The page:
“If you (Inspector General of Police) do not take action against those who perpetuated violence during the Kibra by-elections, then you would be setting stage for confrontations in every corner of the country.”
The leaders said the progress made in Kenya needed to be guarded if the country’s development agenda were to be realised.
“We shun stale politics and embrace competition based on our development credentials,” said Mr Ichungwa.
The Kikuyu MP said politicians have the cardinal role of safeguarding the rule of law.
“We must not glorify and sanitise violence; if you think you will use violence to influence election results then that is not the Handshake that Kenyans want,” he observed.
Mr Korir wondered how some politicians had given the Kibra mini-poll a clean bill of health when several people were nursing injuries.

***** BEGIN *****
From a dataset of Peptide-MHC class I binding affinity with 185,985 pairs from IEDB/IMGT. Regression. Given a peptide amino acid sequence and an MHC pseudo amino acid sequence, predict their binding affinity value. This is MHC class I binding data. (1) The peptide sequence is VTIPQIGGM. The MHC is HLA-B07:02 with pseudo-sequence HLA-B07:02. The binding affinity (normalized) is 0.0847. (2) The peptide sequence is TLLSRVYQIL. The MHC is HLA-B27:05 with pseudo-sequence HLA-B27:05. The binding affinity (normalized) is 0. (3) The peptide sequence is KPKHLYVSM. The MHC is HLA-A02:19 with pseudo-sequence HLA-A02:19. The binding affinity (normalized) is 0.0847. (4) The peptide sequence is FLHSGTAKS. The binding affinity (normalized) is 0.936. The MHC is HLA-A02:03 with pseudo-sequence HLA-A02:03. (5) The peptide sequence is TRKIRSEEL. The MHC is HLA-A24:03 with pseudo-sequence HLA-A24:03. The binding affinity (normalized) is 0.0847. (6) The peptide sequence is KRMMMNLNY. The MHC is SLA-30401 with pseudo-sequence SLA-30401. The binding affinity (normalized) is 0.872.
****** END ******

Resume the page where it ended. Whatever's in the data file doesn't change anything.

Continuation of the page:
“The violence in Kibra must be condemned, whether caused by ODM or Jubilee,” he said.
On his part, Mr Ngunjiri said it was unfortunate that some leaders had been preaching hate and inciting Kenyans as security agencies watch.
“That is how the Rwanda genocide began,” he said.
Mr Osoro urged youths to be alert, and avoid being used by politicians in causing havoc. Instead, he asked them to enrol in trainings that would better their skills thereby making them employable.
Despite the hostility, Dr Ruto lauded the people of Kibra for rallying behind Jubilee candidate.
“I want to tell our friends in ODM if they want to go forward as a political party, they must renounce violence,” said the Deputy President.
He said violence cannot be used as a political tool to transform Kenya.
“They cannot hide their violence anywhere. You cannot hide violence behind Building Bridges Initiative or the Handshake,” explained Dr Ruto.